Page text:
Like other living beings, houseplants need special attention and must be moved with care. They are sensitive to stressors—such as temperature and lack of air—and are prone to breakage and damage. But with some preparation, they can survive the trip to their new home. Here are some tips to keep your plants happy and healthy during a move:
HIRE A COMPANY THAT MOVES PLANTS
Not every relocation company takes on the responsibility of moving living things. Talk to various professionals to see who moves plants and read reviews of people to see how their botanical buddies fared during the move.
A week of two prior to the move, remove all the dead leaves from your plants. Additionally, give them a good pruning; not only does this strengthen the plants but it also makes them more compact, which means it’s easier for them to be transported. If you’re moving succulents, skip the pruning. It could cause them more stress than they can handle.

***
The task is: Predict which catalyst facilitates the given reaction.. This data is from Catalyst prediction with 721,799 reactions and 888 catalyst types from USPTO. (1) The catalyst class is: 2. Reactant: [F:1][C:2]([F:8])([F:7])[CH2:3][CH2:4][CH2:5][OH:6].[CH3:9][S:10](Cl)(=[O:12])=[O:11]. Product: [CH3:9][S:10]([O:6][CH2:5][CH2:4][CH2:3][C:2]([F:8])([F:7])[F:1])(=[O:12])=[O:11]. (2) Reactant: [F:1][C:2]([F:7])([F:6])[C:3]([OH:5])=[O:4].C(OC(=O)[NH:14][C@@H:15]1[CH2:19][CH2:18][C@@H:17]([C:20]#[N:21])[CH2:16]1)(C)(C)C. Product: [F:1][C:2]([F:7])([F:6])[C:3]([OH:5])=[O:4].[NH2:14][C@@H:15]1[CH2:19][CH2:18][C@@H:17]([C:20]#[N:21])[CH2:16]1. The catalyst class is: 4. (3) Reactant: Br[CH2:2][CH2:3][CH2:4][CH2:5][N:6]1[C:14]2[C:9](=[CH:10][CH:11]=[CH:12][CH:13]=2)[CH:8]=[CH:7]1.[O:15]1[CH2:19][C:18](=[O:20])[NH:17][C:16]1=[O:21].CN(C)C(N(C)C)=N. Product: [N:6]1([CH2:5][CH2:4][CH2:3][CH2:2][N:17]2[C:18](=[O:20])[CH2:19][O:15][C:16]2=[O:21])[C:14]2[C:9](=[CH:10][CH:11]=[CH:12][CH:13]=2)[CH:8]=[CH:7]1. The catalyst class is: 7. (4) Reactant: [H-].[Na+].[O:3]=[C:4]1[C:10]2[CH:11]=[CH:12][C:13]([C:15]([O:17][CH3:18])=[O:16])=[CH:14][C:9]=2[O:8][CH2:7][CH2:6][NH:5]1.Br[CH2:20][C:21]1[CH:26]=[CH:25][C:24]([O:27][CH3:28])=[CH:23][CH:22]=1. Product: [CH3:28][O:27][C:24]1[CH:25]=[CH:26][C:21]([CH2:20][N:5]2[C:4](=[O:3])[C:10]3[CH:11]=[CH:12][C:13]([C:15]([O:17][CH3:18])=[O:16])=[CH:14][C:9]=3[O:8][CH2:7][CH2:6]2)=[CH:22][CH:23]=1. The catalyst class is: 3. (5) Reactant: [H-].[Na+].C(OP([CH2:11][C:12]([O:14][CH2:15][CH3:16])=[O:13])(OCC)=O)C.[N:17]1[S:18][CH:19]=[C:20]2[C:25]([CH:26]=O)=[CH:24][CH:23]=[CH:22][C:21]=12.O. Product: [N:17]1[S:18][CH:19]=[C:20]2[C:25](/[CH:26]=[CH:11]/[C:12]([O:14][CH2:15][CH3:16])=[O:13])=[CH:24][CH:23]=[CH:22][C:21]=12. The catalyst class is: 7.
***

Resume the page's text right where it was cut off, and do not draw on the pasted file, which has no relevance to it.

WATER WITH CARE
Water your plants a couple of days prior to the move. You want to water just enough so your soil isn’t a sopping wet mess on moving day but is moist enough to keep your plants happy. If the move is in the winter, you might want to keep the soil on the drier side so it doesn’t freeze or get too cold.
REPOT IF NEEDED
Three weeks before the move, you can repot your plants in plastic containers. Plastic containers are lighter and more resilient than ceramic pots, which means they are easier and more flexible to move.
USE BOXES FOR STABILITY
If you’re packing the plants, use open top boxes to place each plant in. Then cushion around the pot with tissue, newspaper, rags or towels so the pots don’t move.
KEEP TEMPERATURES STABLE
This is very important! It’s always best to transport plants in a vehicle where temperatures can be controlled, such as a car or a climate-controlled truck. If your move is long distance and you are stopping at a hotel or a house, bring your greenery inside with you.
GIVE THEM TIME TO ACCLIMATE
Once in a new home, allow your plants to acclimate to their environs. Be sure they have similar lighting as prior to the move. They may look unhealthy at first but after a few weeks should start looking healthy. Then you can safely repot them into their original ceramic containers.